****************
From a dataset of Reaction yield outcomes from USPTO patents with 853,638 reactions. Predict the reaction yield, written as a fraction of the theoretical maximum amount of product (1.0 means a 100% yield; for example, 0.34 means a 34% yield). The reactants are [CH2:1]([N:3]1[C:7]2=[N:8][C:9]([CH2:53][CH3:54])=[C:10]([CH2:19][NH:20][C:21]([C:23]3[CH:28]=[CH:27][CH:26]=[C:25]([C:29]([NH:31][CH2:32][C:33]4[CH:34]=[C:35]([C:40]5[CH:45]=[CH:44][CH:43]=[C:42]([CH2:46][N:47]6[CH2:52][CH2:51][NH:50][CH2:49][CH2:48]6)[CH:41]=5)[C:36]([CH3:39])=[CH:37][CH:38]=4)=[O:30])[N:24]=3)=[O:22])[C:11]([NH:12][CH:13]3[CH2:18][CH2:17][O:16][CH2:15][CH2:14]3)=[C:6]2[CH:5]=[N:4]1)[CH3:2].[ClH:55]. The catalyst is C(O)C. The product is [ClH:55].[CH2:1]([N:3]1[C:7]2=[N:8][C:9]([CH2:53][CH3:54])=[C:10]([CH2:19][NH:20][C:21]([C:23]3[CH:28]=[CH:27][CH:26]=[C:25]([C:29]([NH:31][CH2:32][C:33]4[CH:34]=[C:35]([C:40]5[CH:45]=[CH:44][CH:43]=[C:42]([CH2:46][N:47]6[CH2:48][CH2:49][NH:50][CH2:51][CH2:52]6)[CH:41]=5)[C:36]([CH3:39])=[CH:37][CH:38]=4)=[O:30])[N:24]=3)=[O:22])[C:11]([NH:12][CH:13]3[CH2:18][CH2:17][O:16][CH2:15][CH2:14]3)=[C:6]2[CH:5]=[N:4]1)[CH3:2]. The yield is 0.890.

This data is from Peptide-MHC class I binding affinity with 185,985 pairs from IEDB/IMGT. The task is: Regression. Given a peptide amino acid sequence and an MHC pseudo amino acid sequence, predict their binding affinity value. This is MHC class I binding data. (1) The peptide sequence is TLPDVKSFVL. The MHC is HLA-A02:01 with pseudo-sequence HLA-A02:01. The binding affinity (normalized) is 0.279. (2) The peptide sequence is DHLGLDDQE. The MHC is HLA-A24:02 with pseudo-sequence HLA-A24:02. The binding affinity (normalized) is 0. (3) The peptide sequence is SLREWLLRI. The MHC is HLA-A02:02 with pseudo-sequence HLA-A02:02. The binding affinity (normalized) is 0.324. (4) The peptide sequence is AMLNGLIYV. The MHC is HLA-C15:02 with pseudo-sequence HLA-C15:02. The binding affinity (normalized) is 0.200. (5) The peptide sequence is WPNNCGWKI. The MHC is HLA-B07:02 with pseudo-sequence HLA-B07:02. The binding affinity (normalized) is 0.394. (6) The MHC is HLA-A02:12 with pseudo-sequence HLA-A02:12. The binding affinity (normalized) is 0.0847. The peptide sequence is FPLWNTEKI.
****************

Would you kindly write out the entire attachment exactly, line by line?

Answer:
From a dataset of Reaction yield outcomes from USPTO patents with 853,638 reactions. Predict the reaction yield, written as a fraction of the theoretical maximum amount of product (1.0 means a 100% yield; for example, 0.34 means a 34% yield). The reactants are [CH2:1]([N:3]1[C:7]2=[N:8][C:9]([CH2:53][CH3:54])=[C:10]([CH2:19][NH:20][C:21]([C:23]3[CH:28]=[CH:27][CH:26]=[C:25]([C:29]([NH:31][CH2:32][C:33]4[CH:34]=[C:35]([C:40]5[CH:45]=[CH:44][CH:43]=[C:42]([CH2:46][N:47]6[CH2:52][CH2:51][NH:50][CH2:49][CH2:48]6)[CH:41]=5)[C:36]([CH3:39])=[CH:37][CH:38]=4)=[O:30])[N:24]=3)=[O:22])[C:11]([NH:12][CH:13]3[CH2:18][CH2:17][O:16][CH2:15][CH2:14]3)=[C:6]2[CH:5]=[N:4]1)[CH3:2].[ClH:55]. The catalyst is C(O)C. The product is [ClH:55].[CH2:1]([N:3]1[C:7]2=[N:8][C:9]([CH2:53][CH3:54])=[C:10]([CH2:19][NH:20][C:21]([C:23]3[CH:28]=[CH:27][CH:26]=[C:25]([C:29]([NH:31][CH2:32][C:33]4[CH:34]=[C:35]([C:40]5[CH:45]=[CH:44][CH:43]=[C:42]([CH2:46][N:47]6[CH2:48][CH2:49][NH:50][CH2:51][CH2:52]6)[CH:41]=5)[C:36]([CH3:39])=[CH:37][CH:38]=4)=[O:30])[N:24]=3)=[O:22])[C:11]([NH:12][CH:13]3[CH2:18][CH2:17][O:16][CH2:15][CH2:14]3)=[C:6]2[CH:5]=[N:4]1)[CH3:2]. The yield is 0.890.

This data is from Peptide-MHC class I binding affinity with 185,985 pairs from IEDB/IMGT. The task is: Regression. Given a peptide amino acid sequence and an MHC pseudo amino acid sequence, predict their binding affinity value. This is MHC class I binding data. (1) The peptide sequence is TLPDVKSFVL. The MHC is HLA-A02:01 with pseudo-sequence HLA-A02:01. The binding affinity (normalized) is 0.279. (2) The peptide sequence is DHLGLDDQE. The MHC is HLA-A24:02 with pseudo-sequence HLA-A24:02. The binding affinity (normalized) is 0. (3) The peptide sequence is SLREWLLRI. The MHC is HLA-A02:02 with pseudo-sequence HLA-A02:02. The binding affinity (normalized) is 0.324. (4) The peptide sequence is AMLNGLIYV. The MHC is HLA-C15:02 with pseudo-sequence HLA-C15:02. The binding affinity (normalized) is 0.200. (5) The peptide sequence is WPNNCGWKI. The MHC is HLA-B07:02 with pseudo-sequence HLA-B07:02. The binding affinity (normalized) is 0.394. (6) The MHC is HLA-A02:12 with pseudo-sequence HLA-A02:12. The binding affinity (normalized) is 0.0847. The peptide sequence is FPLWNTEKI.